Without those things they are suddenly exposed, like someone addicted to painkillers whose prescription has just run out. It’s hard. It’s awful. It’s necessary. Necessary in order to encounter the world without anesthesia, to find out what life is like with no comfort but God. I am convinced that ninety-nine percent of us are addicted to something, whether it is eating, shopping, blaming, or taking care of other people. The simplest definition of an addiction is anything we use to fill the empty place inside of us that belongs to God alone.
     That hollowness we sometimes feel is not a sign of something gone wrong. It is the holy of holies inside of us, the uncluttered throne room of the Lord our God. Nothing on earth can fill it, but that does not stop us from trying. Whenever we start feeling too empty inside, we stick our pacifiers into our mouths and suck for all we are worth. They do not nourish us, but at least they plug the hole.
To enter the wilderness is to leave our pacifiers behind, and nothing is too small to give up. Even a chocolate bar will do. For forty days, simply pay attention to how often your mind travels in that direction. Ask yourself why it happens when it happens. What is going on when you start craving a Mars bar? Are you hungry? Well, what is wrong with being hungry? Are you lonely? What is so bad about being alone? Try sitting with the feeling instead of fixing it and see what you find out. See what you find out about yourself, and see what you find out about God.
     Chances are you will hear a voice in your head that keeps warning you what will happen if you give up your pacifier, “You’ll starve. You’ll go nuts. You won’t be you anymore.” If that does not work, the voice will move to level two: “That’s not a pacifier. That’s a power tool. Can’t you tell the difference?” If you don’t fall for that one, there is always level three: “If God really loves you, you can do whatever you want. Why waste your time on this dumb exercise?”
     If you don’t know who that voice belongs to, remember who it was that Jesus met in the wilderness. Then tell the devil to get lost and decide what you will do for Lent.

Get Thee To A Wilderness

Well that is where Taylor’s sermon ends, and where our work begins. So what are you going to do for Lent? What are you going to give up? What are you going to take on? It doesn’t need to be much, but it needs to be something.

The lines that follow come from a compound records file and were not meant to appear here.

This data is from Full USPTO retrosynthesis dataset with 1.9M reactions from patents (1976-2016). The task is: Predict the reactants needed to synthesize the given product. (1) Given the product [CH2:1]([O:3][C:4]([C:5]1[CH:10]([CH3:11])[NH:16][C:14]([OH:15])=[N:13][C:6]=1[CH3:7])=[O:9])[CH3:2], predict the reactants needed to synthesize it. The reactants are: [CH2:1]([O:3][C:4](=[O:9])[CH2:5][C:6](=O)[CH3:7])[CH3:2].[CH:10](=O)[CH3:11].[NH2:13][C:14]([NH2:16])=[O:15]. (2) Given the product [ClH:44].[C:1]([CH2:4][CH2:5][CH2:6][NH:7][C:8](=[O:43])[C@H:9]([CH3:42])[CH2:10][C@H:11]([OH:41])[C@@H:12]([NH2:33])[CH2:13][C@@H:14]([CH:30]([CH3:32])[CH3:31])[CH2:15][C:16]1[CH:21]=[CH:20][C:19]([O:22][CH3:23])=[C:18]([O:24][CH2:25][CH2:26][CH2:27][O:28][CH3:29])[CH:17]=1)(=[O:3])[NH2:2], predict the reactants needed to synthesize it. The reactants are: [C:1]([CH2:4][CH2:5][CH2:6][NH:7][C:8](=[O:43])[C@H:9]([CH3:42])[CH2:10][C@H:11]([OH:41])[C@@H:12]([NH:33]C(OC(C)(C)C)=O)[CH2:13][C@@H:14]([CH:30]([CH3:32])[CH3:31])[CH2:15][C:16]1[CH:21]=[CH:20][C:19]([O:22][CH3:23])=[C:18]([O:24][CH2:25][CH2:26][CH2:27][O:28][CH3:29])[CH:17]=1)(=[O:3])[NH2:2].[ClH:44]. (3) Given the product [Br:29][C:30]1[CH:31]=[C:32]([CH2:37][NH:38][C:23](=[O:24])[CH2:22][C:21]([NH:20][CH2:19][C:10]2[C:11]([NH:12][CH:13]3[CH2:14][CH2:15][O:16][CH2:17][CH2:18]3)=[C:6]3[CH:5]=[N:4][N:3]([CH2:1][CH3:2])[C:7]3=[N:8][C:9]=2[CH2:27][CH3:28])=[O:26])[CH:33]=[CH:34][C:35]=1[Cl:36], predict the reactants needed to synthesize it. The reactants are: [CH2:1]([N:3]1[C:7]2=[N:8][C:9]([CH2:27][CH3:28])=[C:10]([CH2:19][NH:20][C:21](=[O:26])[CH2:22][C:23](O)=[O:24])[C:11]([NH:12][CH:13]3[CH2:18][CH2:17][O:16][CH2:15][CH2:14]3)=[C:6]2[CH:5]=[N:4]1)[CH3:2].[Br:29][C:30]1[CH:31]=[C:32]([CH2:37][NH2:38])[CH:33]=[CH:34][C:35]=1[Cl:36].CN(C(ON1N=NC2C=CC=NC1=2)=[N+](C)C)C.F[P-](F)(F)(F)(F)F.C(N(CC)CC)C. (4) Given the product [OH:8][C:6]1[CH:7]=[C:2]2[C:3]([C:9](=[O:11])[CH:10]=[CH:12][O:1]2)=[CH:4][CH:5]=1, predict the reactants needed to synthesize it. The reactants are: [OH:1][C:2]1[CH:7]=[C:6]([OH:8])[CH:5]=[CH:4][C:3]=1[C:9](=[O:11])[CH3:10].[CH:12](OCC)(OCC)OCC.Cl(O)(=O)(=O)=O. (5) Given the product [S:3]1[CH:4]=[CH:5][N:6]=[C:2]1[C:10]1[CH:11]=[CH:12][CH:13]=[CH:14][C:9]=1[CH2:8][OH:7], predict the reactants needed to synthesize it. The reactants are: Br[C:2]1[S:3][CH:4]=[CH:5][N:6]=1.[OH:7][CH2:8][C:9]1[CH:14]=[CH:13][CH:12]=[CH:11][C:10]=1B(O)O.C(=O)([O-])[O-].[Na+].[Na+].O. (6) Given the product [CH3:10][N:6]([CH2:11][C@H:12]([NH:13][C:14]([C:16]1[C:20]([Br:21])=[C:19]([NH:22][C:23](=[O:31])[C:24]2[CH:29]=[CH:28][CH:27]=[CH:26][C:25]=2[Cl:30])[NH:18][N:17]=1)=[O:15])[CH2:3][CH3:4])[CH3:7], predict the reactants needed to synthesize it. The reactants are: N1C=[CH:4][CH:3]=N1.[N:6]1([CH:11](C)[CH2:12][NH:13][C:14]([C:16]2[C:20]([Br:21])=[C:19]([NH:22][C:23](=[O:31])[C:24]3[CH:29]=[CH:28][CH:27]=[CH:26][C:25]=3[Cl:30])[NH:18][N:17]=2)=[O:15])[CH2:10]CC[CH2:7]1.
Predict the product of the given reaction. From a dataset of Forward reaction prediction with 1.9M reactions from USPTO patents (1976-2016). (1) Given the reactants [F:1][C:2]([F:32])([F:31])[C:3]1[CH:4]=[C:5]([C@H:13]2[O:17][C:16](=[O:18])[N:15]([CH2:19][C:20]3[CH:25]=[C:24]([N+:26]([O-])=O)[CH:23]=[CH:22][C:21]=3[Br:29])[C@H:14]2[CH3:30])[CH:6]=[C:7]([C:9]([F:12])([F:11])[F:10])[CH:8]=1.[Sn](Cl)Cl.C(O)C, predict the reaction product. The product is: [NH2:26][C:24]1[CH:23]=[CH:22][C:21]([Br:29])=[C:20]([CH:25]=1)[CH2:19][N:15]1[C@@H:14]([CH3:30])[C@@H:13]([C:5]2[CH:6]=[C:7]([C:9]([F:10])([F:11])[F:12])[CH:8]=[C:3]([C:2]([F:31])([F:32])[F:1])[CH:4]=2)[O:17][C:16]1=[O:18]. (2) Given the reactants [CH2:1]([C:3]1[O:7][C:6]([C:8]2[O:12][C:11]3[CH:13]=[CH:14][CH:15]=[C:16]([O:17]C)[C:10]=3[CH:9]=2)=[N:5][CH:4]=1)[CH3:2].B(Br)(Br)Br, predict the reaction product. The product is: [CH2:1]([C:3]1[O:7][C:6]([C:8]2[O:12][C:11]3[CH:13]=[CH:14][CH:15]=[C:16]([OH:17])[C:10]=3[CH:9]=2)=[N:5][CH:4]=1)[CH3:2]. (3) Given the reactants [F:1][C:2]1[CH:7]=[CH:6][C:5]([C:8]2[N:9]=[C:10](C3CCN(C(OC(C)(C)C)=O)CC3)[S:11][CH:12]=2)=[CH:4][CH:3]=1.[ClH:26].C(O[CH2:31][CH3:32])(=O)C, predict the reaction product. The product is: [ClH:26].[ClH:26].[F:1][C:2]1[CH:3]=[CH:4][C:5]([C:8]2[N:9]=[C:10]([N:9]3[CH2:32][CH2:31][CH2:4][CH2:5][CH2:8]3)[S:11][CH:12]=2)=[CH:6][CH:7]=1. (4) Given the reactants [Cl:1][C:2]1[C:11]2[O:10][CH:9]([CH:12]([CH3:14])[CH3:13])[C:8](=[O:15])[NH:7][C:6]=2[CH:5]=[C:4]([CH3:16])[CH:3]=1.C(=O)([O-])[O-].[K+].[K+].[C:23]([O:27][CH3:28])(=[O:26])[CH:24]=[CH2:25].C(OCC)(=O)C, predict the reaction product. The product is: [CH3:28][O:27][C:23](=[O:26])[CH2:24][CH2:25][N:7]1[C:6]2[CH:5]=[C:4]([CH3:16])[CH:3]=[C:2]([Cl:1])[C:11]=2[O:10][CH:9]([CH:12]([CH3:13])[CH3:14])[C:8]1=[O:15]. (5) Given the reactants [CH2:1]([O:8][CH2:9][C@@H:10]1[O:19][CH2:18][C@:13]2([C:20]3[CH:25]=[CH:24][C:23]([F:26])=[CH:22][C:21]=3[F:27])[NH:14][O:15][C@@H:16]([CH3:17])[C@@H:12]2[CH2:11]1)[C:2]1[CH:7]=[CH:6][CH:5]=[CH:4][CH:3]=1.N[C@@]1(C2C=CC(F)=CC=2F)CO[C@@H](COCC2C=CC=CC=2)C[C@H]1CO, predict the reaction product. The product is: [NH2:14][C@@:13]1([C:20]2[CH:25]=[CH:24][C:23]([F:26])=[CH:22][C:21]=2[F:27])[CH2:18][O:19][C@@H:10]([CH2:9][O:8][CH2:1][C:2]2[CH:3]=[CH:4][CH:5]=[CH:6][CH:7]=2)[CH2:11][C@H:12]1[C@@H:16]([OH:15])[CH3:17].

A good place to begin is to ask yourself, “What are my pacifiers? What do I do on a daily basis that only serves to keep me distracted and insulated from the pain and futility of life?” These are important questions because, as Brené Brown has taught us, “You cannot selectively numb emotion.” That is, you cannot numb grief or sorrow without also numbing joy. When we are afraid, we may consciously or unconsciously seek ways to numb our fear and anxiety, but in so doing we will also numb our faith and hope.
     So when we are feeling a bit depressed or lonely or overwhelmed, we grab a double-cheese burger at McDonald’s, or we pick up a peppermint latte from Starbucks. At best, these only provide temporary relief. When the sadness returns (and it will), we head back for another fix, and it just becomes a vicious cycle. Because at the end of the day, you can’t get enough of what you don’t need.
So the Season of Lent gives us a wonderful opportunity to do a bit of spring cleaning, to let go of some of the clutter in our soul. So, today, decide what you are going to do for Lent. Perhaps you will give up fast food, or staying up late, or listening to the radio in the car. Perhaps you will put God first by giving God the first five minutes of your day, the first five minutes of your lunch, and the first five minutes of your evening. Again, you need not do much, but you need to something, and you need to do it with intention. It will be hard, it will be awful, but it is necessary.
     And so for the next forty days and forty nights, I invite you to take a vacation. Pack lightly. Leave behind one of your pacifiers, and get thee to a wilderness. And know this, when you arrive, you will encounter the devil and the wild beasts, but you will not be on your own. The Holy Spirit will guide you and strengthen you, and angels will attend to you. Some of those angels will be heavenly, and some are sitting in the pew right next to you.

In the name of the Father and the Son and the Holy Spirit. Amen.

Delivered on Sunday, February 22nd, a.d. 2015
at St. John's Episcopal Church (Wichita, Kansas)